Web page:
Toni Morrison

She was amazing. As we were leaving, a student said to me, "I love the fact that she just seems so nice." That may sound like a sort of meaningless comment, but in this context it wasn't. I think the student was trying to get at Morrison's presence in the auditorium, which was striking in its understated warmth; it's hard to describe how someone can hold everyone's attention by being thoughtful, soft-spoken, and kind, and yet that's exactly what she did. She stood there, a 75-year-old woman with long grey dreads, in the middle of the stage in a 2000-seat opera hall, and I couldn't look away from her. She spoke slowly and easily, like someone telling a story, but there was a current of intention and focus holding her talk together.

She co-wrote an opera based on the life of Margaret Garner, the woman whose story was part of the inspiration for the novel Beloved, and she was there in Charlotte to give a speech the day before the opera opened. Garner was a woman who escaped from slavery with her children--escaped into Ohio--but then, because the Fugitive Slave Law said that no slave was ever free no matter where they went, she and her children were recaptured. As the white men were coming for her, she killed one of her children--she had hoped to kill them all, but they stopped her--because she wanted the children to be dead rather than to have to live in slavery.

Morrison started her lecture by talking about motherhood. She said that in the late '70s and early '80s, when she was developing the idea for Beloved, one main current in feminist discourse was a questioning of motherhood. Feminist authors and activists were articulating the ways in which motherhood is confining to women; they saw it as something that keeps women from being free. Morrison said she wondered if motherhood could be seen instead as something that actually frees women. She related some of her own experiences as a mother, her realization that she was enabled to be someone different in the presence of her children than she was in the other venues of her life. Her kids needed her to be a competent grown-up, and so she was able to drop some of the personas that the rest of the world wants from women.

She also thought about this question of motherhood as freeing in relation to slavery. She said that it might well be freeing to have your children if your history was one in which your children were property that you created for someone else's use. She questioned what that would mean, for your children to be taken from you to be used as cogs in someone else's machine, for you to be a machine that produces more laboring bodies, and that's what initiated Beloved.

And even as she talked about slavery, and about the sorts of brutal histories that her novels articulate (she describes her work as "literary archaeology"), she was kind and hopeful.

At the end of her talk she took questions from the audience--I think the event planners were surprised by this, because they didn't have microphones in the auditorium, so people just had to yell out what they wanted to ask. As she was answering one of the last questions, she related the story of a friend of hers who's "had some work done"--Botox, apparently. Morrison said, "I told her she looked good. She said she was worried because she was going to do a television interview, and she wasn't able to lift her eyebrows anymore, but that that would probably wear off." Then she paused and said, "I think it's it's sort of like a burqa. It's another way of covering our faces, keeping us hidden." A murmur went through the auditorium as that comment sank in, and all the wealthy women in the room who'd probably had some work done themselves registered what she meant. But her tone wasn't condemning or scornful; she was curious, and accepting, like a writer who's interested in how we humans do things, and interested in helping us be a little better to each other and ourselves.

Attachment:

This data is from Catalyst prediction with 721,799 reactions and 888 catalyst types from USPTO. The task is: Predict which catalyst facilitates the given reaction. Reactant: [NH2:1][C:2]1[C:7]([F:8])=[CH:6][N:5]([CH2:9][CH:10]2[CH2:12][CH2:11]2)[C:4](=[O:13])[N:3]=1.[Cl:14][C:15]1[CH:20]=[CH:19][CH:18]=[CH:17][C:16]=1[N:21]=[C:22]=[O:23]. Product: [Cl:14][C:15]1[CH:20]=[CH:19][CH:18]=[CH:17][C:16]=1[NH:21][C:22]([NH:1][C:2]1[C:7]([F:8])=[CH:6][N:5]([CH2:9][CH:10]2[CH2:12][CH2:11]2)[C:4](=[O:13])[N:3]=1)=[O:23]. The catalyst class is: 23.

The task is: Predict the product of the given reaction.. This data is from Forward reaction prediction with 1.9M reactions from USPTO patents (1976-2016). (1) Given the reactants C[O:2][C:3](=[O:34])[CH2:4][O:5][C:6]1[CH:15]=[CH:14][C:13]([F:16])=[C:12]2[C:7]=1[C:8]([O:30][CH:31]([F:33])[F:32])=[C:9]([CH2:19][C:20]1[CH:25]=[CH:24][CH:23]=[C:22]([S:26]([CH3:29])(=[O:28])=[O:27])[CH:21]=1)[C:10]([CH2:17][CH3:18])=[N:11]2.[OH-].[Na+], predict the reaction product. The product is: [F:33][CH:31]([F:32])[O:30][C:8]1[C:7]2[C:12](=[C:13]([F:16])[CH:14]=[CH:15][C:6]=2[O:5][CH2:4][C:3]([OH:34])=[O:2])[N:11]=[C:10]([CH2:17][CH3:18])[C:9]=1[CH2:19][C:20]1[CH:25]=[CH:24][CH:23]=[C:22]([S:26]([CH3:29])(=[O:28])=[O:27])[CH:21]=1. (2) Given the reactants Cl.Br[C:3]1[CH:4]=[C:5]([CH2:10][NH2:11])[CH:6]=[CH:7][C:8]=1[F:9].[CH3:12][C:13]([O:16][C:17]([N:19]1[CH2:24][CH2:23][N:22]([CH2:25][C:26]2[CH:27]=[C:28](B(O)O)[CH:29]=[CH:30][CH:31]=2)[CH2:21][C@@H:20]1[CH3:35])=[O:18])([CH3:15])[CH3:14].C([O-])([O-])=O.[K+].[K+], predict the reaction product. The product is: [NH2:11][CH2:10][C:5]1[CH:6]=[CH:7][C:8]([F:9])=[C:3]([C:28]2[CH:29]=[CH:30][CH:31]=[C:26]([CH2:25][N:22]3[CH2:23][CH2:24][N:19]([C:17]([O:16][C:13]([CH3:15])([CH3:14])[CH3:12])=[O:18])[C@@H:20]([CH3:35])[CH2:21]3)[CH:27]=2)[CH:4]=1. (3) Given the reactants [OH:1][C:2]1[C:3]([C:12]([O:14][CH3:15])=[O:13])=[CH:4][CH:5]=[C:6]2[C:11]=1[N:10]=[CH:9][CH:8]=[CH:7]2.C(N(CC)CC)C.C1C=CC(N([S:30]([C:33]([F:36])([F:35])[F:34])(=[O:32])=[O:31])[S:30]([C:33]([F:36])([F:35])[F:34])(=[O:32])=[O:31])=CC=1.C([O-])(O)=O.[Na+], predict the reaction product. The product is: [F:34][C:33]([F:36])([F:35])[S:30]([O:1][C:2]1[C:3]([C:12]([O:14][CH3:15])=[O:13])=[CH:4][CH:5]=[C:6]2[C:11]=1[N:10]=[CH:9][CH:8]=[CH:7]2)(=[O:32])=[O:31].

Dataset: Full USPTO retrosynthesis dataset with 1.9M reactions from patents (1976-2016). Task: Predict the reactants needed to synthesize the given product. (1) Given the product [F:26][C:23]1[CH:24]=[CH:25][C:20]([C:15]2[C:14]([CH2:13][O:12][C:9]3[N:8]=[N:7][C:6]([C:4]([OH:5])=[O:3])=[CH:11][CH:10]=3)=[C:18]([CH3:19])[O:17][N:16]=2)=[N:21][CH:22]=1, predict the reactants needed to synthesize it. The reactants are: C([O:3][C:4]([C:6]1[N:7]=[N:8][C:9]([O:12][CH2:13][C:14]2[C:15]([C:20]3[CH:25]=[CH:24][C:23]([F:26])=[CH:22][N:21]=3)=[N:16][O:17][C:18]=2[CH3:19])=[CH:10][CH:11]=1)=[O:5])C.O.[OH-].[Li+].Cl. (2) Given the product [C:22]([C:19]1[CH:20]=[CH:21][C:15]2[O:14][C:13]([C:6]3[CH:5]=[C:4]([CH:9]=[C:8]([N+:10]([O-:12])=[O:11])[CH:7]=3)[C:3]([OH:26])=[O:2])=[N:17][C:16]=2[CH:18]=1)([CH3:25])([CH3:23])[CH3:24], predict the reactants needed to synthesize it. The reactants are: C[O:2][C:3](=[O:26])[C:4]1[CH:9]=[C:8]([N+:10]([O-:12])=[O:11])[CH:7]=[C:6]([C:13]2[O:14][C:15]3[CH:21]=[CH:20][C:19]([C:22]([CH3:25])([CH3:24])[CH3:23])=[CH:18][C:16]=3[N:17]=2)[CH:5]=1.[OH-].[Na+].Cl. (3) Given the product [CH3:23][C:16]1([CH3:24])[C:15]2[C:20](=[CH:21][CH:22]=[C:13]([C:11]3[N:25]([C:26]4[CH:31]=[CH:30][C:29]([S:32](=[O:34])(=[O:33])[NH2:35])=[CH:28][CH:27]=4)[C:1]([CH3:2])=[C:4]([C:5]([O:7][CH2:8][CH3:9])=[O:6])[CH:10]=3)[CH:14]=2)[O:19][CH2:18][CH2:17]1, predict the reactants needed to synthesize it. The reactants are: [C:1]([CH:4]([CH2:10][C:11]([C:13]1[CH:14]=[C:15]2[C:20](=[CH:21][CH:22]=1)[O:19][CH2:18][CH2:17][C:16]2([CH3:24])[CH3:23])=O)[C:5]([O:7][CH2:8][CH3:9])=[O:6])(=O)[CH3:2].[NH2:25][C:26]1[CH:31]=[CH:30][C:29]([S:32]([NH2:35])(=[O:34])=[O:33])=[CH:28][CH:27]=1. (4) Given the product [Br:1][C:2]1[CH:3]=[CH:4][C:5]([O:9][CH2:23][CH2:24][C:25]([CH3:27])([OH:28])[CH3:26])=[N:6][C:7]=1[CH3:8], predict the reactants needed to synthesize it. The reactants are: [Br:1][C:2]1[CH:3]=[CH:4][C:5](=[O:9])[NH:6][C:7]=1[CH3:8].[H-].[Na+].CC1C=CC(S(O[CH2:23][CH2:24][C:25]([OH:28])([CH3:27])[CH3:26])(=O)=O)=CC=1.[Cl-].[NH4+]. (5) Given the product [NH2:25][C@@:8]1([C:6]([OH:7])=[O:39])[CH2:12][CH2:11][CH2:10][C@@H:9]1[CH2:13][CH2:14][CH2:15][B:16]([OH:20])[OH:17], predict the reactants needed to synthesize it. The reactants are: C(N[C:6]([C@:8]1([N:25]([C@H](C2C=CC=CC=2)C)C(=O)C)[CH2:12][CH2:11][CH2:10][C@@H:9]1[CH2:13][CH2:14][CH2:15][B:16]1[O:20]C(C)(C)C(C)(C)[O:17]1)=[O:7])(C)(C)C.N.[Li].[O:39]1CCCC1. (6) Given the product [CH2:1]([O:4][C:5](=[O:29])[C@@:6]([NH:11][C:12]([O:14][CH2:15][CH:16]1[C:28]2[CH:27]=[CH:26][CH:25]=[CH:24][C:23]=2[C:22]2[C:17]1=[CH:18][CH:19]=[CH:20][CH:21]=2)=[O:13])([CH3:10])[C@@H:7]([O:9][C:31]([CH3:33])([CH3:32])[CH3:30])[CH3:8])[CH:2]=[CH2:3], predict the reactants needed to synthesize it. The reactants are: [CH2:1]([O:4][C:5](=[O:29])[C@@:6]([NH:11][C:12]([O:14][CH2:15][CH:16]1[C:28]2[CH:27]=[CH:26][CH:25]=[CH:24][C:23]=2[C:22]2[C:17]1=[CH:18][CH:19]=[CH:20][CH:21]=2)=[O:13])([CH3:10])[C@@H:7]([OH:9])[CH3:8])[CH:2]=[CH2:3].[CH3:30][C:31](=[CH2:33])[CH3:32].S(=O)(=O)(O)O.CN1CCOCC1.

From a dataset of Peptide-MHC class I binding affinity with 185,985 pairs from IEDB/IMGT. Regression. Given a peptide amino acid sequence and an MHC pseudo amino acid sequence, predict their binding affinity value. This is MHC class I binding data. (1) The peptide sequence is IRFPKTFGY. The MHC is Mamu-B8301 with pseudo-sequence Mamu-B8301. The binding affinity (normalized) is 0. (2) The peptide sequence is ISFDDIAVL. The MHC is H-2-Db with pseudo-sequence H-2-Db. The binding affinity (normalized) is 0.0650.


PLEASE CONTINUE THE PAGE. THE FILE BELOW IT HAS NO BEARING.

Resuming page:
Kenneth said...

Remind me to tell you about the time Toni Morrison was trapped in an elevator at the University of Chicago with Homi Bhaba.

Alison said...

Is that the set-up for a bad nerd joke?

Maig said...

I really enjoyed this post. I like your style of writing it, too. Just the way you worded things gave off the presence you were describing. I would have loved to have been there.

The Mom said...

And Maig, you said exactly what I wanted to say when I read this earlier, but decided not to say! Good for you! (Oh-oh - 2 exclamation marks in one comment.) Alison, I always like the way you write, and you did write very descriptively about Toni Morrison's talk. I'm so glad you're getting to do such meaningful things for yourself and for your students. I was just thinking this morning that if you had been one of my teachers in college, I'm sure you would have been one of my very favorites. I'm so proud of my part in helping to make you the open, perceptive, caring, sharing, intelligent woman you are today. (Feel free to edit out any of this you don't want on the blog - it's mostly for you, anyway.)

Anonymous said...

Has feminist thought dealt with the perspective of motherhood as having different meanings for people of different race and class backgrounds? The Penn sociologist, Kathy Edin, in her two books (2nd authors I cannot remember) _Making Ends Meet_ and _Promises I Can Keep_, discusses how many poor and working class mothers find the act of having and raising children to be one of the most meaningful acts of their life. It creates meaning for them, gives them purpose and fulfillment in a world that is otherwise pretty bleak in comes of social outcomes and prosperity.

I'm not suggesting motherhood is 'liberating', but a good number of feminists seem to come from much more wealthy outcomes, with possibilities and opportunities much different than the poor. Just that motherhood has very different outcomes based on the individual's social location.